Why are local plans important?
Local Plans have a key role in delivering sustainable development:
- They have an economic role (planning for prosperity) – they help to ensure that sufficient land of the right type, and in the right places, is available to allow businesses to set up and grow, and to be supported by infrastructure such as roads and railways.
- They have a social role (planning for people and places) – they can promote strong, vibrant and healthy communities, by providing for housing, leisure and recreation facilities, shops and schools.
- They have an environmental role (planning for the environment) – they help to protect and enhance landscapes and wildlife, historic buildings and archaeology, and they can help to ensure that water, minerals and energy are used more efficiently.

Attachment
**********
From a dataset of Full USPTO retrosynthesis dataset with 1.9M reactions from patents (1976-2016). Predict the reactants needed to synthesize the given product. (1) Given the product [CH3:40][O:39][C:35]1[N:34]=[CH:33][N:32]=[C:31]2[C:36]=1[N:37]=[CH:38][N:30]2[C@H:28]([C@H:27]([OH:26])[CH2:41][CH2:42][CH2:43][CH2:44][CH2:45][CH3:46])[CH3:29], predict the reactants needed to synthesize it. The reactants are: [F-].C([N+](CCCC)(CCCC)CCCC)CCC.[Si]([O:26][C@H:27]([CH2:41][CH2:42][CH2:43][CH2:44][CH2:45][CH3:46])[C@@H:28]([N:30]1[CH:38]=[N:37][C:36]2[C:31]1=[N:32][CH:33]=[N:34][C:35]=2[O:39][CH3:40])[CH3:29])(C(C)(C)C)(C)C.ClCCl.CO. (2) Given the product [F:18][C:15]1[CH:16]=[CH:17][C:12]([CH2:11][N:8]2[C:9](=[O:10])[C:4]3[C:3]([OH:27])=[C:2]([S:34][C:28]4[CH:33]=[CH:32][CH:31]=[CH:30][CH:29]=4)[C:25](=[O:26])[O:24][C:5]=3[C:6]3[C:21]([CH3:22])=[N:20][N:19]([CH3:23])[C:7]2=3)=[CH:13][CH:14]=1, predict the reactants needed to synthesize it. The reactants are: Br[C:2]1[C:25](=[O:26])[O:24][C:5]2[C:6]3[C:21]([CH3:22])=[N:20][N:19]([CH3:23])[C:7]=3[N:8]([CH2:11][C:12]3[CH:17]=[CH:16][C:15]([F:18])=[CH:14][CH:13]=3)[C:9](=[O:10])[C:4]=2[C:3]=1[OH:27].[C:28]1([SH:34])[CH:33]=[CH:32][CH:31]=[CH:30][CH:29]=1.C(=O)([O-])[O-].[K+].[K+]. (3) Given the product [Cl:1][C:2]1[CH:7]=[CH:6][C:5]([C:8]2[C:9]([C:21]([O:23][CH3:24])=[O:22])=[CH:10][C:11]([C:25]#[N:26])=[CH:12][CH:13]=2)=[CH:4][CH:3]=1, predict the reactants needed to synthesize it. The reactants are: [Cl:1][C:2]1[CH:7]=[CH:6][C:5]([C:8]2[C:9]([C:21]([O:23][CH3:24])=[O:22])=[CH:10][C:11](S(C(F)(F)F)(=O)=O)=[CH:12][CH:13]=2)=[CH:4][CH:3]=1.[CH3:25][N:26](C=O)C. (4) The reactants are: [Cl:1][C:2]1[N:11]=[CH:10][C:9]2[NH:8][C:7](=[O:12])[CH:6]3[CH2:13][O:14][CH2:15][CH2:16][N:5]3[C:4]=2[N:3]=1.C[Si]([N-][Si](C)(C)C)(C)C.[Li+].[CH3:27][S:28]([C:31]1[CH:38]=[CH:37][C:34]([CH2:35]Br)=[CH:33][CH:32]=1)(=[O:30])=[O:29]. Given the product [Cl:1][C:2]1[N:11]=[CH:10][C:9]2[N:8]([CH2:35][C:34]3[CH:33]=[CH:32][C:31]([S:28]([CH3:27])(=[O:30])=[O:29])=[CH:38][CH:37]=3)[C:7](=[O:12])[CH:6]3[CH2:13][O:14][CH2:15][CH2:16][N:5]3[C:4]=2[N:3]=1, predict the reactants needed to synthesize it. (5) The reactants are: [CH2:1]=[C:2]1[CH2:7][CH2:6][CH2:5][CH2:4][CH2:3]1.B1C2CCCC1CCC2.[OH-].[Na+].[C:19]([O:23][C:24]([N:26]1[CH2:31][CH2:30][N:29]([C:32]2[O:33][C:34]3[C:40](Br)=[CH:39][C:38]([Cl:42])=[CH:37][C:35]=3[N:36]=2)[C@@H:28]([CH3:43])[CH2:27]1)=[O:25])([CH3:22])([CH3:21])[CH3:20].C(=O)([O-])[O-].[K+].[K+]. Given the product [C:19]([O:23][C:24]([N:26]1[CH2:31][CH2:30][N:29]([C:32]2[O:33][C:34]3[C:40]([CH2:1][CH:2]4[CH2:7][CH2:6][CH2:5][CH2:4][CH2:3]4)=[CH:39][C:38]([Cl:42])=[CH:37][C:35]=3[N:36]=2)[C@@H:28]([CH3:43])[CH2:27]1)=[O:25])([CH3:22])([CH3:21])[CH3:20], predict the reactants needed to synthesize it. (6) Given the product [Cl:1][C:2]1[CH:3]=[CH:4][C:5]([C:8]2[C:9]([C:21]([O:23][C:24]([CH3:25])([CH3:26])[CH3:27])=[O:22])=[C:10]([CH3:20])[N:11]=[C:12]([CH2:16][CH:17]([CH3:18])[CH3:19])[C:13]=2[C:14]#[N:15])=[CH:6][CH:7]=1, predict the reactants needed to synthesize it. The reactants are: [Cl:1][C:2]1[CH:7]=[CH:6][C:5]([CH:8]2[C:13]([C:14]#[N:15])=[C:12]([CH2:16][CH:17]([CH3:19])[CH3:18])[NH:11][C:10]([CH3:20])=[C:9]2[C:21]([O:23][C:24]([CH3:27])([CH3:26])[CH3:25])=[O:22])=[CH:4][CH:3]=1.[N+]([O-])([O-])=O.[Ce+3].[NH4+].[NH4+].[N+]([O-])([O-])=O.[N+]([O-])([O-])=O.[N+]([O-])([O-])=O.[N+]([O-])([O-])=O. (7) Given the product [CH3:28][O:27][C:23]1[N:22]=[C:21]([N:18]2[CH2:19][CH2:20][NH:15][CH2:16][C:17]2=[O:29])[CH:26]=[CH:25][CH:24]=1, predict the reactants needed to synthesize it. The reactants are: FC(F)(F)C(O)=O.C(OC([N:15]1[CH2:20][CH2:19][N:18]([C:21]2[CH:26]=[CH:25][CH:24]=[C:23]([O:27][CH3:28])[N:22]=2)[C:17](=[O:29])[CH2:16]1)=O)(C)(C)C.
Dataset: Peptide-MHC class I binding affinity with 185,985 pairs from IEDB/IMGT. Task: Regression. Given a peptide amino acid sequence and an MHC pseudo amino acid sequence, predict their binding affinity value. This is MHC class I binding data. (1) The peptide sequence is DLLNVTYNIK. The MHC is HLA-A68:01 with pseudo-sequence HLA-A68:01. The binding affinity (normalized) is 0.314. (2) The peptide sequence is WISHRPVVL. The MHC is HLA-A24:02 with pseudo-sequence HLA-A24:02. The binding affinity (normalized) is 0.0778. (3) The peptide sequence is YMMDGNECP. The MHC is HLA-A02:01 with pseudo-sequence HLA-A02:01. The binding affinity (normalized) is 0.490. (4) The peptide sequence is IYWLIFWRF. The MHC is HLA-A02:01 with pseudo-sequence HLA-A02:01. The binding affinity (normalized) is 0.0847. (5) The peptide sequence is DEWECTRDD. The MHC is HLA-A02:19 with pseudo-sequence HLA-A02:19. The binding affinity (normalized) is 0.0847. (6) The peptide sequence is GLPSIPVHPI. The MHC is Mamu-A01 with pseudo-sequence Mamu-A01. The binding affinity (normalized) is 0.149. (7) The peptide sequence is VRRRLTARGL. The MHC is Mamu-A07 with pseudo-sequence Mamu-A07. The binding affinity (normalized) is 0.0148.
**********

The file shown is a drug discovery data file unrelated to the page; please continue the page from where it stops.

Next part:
The development plan
The law requires that planning decisions are made in line with the development plan, unless there are good reasons why this should not be done. These reasons are called ‘material considerations’. The development plan is therefore at the heart of the system.
The key components of the development plan are:
- Local Plans, which must be prepared by all local district or unitary planning authorities for their area.
- Neighbourhood Plans, which are voluntary, and are prepared by local communities.
Sustainable Community Strategy
Sustainable Community Strategies are prepared for every local authority area. These provide a strategy for promoting or improving the economic, social and environmental well-being of their area and contributing to the achievement of sustainable development. They set out the issues which are important to local people, and how they might be tackled, to move towards a ‘vision’ of how the place should be in the future.
The Local Plan translates aspects of the Sustainable Community Strategy into a plan for the future use and development of land.